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Surface Area of Satellite Signal transmission on Earth!

  1. Aug 13, 2007 #1
    Hi guys. Lets say we put a satellite on a geosynchronous orbit over the earth. The signal transmitted by the satellite does not reach the exact half of the earth as much as you can intuitively try but is a portion formed by the two tangents from the point the satellite is on. The problem is to calculate the effective surface area the signal from the satellite can reach on the earth.Give it a try!Would you?
     
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  3. Aug 13, 2007 #2

    malawi_glenn

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    Is this a homework question? What have you tried so far so people can help u?
     
  4. Aug 13, 2007 #3

    mgb_phys

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    The easiest method is probably to ignore the Earth being spherical, just draw a triangle.
    You need to know the height for geostationary orbit and the radius of the Earth to solve for the effective radius at the tangent.
    As you point out it would only be 1/2 the Earth's surface if the satellite was at an infinite distance.
    In practice the signal is only usable if it is more than a certain angle above the horizon. This reduces the amount of atmopshere the signal must travel through and the amount of 'ground clutter' likely to be in the way of the receiver.
     
  5. Aug 15, 2007 #4
    No! this is certainly not an assignment. This problem was born out of pure rumination. Yes, I have thought quite a bit about this problem. The idea of the critical angle and the the 'ground clutter' is novel but leaving these practicalities aside, the aim is to obtain a perfectly geometrical solution and then we can delve into the harder areas of it. To draw a triangle is correct, but we have to find the surface area and for that we need to apply a bit of calculus.Check the attachment to this post. The surface area to be found is the effective sectional segment of the sphere as shown in the diagram. I found out the effective radius(r) and the distance of the centre of the circle from the surface (d) equated to a function of R(radius of earth) and h(height of the satellite).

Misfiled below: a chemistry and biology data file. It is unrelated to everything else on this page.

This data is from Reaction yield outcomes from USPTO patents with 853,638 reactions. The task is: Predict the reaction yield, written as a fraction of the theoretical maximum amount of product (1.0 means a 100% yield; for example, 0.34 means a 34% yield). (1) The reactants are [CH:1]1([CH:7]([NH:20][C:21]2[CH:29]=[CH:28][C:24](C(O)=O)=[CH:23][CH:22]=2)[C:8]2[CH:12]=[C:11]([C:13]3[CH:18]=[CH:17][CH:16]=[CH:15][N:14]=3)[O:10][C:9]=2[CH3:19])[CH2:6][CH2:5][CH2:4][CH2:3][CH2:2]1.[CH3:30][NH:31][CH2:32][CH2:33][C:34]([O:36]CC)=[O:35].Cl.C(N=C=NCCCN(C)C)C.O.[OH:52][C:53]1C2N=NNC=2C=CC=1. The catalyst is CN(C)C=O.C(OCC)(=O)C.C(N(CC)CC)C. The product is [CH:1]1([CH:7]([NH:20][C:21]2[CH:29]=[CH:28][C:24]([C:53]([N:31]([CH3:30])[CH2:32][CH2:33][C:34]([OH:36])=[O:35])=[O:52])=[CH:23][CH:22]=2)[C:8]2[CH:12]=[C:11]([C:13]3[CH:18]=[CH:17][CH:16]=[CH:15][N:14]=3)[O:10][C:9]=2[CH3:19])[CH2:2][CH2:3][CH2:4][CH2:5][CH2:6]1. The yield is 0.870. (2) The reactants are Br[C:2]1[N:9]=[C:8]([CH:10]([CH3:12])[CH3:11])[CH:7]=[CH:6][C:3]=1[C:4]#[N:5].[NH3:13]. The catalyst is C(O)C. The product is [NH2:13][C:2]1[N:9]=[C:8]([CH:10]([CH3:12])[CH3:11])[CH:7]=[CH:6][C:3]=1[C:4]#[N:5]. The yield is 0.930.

Now, the obstacle tingling me is that how do I calculate the surface area of that portion? Integrate it. But how? Well, its not as simple as just drawing a 'triangle'!
     

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  6. Aug 15, 2007 #5

    George Jones

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    Let C be an arbitray point on the Earth's surface between N and A, and let [itex]\theta[/itex] be the angle between ON (or OS) and OC. Suppose [itex]\theta[/itex] is changed by an amount [itex]d \theta[/itex]. This results in a point C' on the Earth's surface that is a distance (as measured on the Earth's surface) [itex]Rd\theta[/itex] away from C.

    Revolve C and C' around OS, resulting in a circular band of the Earth's surface that has thickness [itex]Rd\theta[/itex] and radius [itex]Rsin\theta[/itex].

    Can you see this?

    Thus the area [itex]dA[/itex] of this band is length (circumference of the circle) times width: